What Physicians Think About Introducing Beef as a First Food


Beef is an important complementary food for infants and toddlers during the first few years of life when rapid growth and development occur. Health authorities like the World Health Organization and the American Academy of Pediatrics recommend animal source foods, like beef, to ensure nutrient needs such as iron and zinc – are met1,2. Proper nutrition is critical during this time, particularly since by 6 months of age iron stores are depleted and breastmilk alone can no longer meet all of the infant’s nutrient requirements. The National Cattlemen’s Beef Association, a contractor to the Beef Checkoff, launched a research project to investigate physicians’ perceptions, benefits, and barriers to recommending beef to their patients 24 months or younger.


The research was conducted in January 2021 using an online quantitative survey of 433 physicians (M.Ds, D.Os, N.Ps and P.As). Two groups were analyzed to give depth and perspective to the discussion. Group one consisted of 209 physicians who currently have 30% or more of their patients between zero and 24 months old; while group two consisted of 224 physicians with 10% to 29% of their patients between 0 and 24 months old.

One of the major findings in the research was that while beef is not one of the first foods recommended, physicians are recommending nutrients that beef is either a good or excellent source in, iron, protein, vitamins, and minerals. When asked, 41% of physicians mentioned protein and 34% mentioned iron as important nutrients for healthy growth.


Even though recommendation of beef is later than other solid foods, the benefits of feeding beef in the earlier stages of a child’s life are realized by physicians. Over half of physicians said the top benefit of beef is its sources of key nutrients like iron, zinc and choline with 53% saying the nutritional value, which is similar to the consumer research done in August 2020 ARTICLE HERE. Despite recommendations that are consistent with the new DGA to introduce iron rich food sources3, like beef, starting around 6 months of age, this research showed that the majority of physicians are not recommending beef to patients until at least 10 months old. However, physicians who are more infant pediatric focused (more than 30% of their patients between 0 and 24 months old) are recommending beef be introduced earlier at slightly higher rates to younger children.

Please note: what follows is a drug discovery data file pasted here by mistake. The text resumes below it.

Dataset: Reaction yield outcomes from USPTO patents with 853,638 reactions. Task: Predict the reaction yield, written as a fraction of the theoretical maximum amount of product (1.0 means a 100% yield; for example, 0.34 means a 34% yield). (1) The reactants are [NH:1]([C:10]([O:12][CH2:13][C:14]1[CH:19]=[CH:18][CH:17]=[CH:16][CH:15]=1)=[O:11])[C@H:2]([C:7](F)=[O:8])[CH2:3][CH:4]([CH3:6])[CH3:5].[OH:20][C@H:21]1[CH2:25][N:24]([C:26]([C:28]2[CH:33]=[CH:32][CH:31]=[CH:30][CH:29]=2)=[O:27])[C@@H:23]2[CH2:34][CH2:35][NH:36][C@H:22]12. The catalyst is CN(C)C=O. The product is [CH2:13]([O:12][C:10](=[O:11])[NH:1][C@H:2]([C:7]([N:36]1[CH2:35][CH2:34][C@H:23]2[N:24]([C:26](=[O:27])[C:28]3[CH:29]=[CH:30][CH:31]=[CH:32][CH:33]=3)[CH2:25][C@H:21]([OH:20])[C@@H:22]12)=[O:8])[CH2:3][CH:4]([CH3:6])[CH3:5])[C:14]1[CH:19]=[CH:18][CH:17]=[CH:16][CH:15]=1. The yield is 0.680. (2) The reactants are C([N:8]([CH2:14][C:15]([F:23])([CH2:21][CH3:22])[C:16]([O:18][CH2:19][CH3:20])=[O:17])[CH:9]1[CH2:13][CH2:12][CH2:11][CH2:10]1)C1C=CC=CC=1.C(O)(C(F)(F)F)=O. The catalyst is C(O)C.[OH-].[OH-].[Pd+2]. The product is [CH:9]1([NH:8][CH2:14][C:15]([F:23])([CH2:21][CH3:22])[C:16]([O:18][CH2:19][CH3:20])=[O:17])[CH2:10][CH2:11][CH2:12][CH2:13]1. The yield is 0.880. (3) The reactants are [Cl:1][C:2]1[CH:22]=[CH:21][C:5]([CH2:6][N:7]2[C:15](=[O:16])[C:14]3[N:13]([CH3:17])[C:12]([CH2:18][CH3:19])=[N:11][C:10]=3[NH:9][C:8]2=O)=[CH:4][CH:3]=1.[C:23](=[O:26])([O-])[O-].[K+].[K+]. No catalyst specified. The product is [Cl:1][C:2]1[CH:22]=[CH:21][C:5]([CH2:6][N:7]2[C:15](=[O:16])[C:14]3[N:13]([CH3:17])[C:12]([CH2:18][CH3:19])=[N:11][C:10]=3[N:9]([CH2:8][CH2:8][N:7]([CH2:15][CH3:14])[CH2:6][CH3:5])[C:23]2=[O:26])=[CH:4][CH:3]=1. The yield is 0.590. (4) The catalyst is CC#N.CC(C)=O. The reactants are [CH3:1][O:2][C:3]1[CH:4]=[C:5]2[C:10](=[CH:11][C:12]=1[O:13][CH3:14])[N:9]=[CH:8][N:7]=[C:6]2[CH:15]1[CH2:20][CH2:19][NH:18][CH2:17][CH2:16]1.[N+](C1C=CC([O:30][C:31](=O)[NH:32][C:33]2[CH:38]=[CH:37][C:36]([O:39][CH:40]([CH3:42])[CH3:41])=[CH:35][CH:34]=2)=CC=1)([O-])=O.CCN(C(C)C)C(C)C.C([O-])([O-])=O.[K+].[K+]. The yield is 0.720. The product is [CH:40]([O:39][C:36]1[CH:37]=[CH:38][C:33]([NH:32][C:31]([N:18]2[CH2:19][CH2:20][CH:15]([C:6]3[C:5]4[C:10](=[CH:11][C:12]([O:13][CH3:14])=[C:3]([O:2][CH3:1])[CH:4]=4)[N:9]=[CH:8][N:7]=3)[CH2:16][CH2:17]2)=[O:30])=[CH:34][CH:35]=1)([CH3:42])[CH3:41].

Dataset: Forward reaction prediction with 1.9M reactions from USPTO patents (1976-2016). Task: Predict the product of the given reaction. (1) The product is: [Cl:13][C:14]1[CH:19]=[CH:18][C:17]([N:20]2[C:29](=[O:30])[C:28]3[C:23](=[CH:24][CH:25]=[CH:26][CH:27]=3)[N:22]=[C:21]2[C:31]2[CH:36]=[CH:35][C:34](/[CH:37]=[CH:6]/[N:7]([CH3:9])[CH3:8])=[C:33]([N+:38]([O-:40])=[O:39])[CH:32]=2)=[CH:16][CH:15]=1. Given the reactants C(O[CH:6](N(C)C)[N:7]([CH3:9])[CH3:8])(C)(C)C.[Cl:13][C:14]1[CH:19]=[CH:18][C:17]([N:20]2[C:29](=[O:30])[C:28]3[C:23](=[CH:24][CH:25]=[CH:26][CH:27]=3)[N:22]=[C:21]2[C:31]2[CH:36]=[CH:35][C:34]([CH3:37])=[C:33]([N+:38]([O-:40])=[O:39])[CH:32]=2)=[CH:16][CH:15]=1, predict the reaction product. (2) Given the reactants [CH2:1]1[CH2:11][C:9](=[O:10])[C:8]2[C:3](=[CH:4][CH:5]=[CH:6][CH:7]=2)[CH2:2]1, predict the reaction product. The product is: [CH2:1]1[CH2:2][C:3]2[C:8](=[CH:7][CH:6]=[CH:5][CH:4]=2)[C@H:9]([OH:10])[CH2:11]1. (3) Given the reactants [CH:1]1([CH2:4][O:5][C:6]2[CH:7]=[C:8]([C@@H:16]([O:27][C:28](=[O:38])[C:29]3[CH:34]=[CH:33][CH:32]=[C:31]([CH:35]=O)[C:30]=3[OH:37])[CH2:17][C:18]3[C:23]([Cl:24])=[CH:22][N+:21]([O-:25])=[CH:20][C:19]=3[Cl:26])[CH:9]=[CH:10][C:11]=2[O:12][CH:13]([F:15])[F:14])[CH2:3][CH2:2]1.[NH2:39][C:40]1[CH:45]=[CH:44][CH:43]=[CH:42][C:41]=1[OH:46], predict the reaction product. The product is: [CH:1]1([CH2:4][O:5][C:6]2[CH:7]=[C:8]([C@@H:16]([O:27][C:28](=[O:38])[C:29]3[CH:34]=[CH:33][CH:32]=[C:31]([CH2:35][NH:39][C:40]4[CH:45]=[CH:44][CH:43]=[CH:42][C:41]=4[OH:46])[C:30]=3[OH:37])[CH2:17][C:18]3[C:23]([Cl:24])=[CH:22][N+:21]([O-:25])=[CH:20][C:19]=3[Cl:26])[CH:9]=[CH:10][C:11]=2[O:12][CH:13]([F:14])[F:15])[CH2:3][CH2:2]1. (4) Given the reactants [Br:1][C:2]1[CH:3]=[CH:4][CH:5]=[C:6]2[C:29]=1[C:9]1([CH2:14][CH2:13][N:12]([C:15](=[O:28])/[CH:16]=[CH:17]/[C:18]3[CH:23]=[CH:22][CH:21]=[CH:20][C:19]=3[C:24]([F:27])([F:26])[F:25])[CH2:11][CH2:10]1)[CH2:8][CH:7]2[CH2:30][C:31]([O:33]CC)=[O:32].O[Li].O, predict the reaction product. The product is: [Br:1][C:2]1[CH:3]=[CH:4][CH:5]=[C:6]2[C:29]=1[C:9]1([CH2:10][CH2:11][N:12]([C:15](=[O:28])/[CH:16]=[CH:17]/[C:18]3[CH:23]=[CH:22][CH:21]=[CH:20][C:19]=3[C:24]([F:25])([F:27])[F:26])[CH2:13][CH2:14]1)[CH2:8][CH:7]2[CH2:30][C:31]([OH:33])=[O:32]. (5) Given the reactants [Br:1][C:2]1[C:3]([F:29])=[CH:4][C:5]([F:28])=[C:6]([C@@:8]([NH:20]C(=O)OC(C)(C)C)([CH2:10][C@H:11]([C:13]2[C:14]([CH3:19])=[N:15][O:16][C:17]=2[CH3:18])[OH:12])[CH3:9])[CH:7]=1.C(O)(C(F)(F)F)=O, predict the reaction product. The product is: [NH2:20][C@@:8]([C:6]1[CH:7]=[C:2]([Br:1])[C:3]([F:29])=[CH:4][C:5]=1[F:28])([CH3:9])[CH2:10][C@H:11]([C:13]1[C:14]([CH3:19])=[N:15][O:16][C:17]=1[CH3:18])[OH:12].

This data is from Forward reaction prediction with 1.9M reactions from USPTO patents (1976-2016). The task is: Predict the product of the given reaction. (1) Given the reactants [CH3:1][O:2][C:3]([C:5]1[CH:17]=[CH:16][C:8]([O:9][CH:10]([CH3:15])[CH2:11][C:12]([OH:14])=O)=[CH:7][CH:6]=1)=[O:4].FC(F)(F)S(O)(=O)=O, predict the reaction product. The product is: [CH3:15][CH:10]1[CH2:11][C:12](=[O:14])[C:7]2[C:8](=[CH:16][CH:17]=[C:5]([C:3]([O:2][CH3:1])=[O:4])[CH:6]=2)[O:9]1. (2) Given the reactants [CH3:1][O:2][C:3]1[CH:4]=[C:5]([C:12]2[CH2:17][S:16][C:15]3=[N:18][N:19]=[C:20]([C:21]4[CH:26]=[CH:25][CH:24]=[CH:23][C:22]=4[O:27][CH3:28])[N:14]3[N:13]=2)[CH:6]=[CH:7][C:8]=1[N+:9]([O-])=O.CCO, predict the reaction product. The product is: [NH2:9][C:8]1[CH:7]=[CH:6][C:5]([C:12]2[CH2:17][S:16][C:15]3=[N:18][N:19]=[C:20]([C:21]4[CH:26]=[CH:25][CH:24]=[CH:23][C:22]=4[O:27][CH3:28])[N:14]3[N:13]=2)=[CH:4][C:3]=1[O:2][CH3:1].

While physicians understand the benefits of beef and the importance of it in the early years, 40% are not recommending beef as a complementary first food to infants. Similar to consumers, the biggest barrier and concern is safety, specifically choking and digestion. Choking is the number one concern that physicians have about recommending beef as a complementary first food.


Only 36% of physicians were aware of the new dietary guidelines recommending meat as a complementary first food. Once physicians were aware of the new guidelines, 90% said the new guidelines would at least somewhat likely impact their likelihood to recommend meat as a complementary first food. Making more physicians aware of the new dietary guidelines could help them recommend more meat. When asked specifically what would make physicians feel more confident in recommending beef as a complementary first food, additional research, and studies in pediatric journals about beef’s value and decrease risk of choking, as well as recommendations from professional societies like the American Academy of Pediatrics would increase confidence. These societies and journals are where physicians go to for new research and recommendations.

“[Beef] packs in a lot of needed nutrients like iron, zinc; [it is] okay to start small amounts in puree with solids, usually around 9 months old.” – Direct physician quote   

“[Beef is] completely fine [as a complementary first food] but can be a choking hazard; need to be prepared in a way that the baby can eat it without teeth safely.” – Direct physician quote

“Evidence that there are lots of good nutritional value in it without negative effects [would increase my likelihood to recommend beef]” – Direct physician quote

To support the recommendations of beef earlier in development, physicians are looking for further evidence of beefs value, particularly research and studies, as well as recommendations from professional societies. Alleviating safety concerns, exposing more physicians to the benefits and studies behind beef as a complementary first food and making more physicians aware of the new dietary guidelines recommending meat as a complementary first food will be of utmost importance.   

  1. American Academy of Pediatrics.  Accessed March 30, 2021 https://www.healthychildren.org/English/ages-stages/baby/feeding-nutrition/Pages/Starting-Solid-Foods.aspx
  2. World Health Organization Guiding Principles for Complementary Feeding of the Breastfed Child accessed March 30, 2021: https://www.who.int/nutrition/publications/guiding_principles_compfeeding_breastfed.pdf
  3. https://www.dietaryguidelines.gov/sites/default/files/2021-03/Dietary_Guidelines_for_Americans-2020-2025.pdf
  4. Source: NCBA Early Years Physician Survey Results; January 2021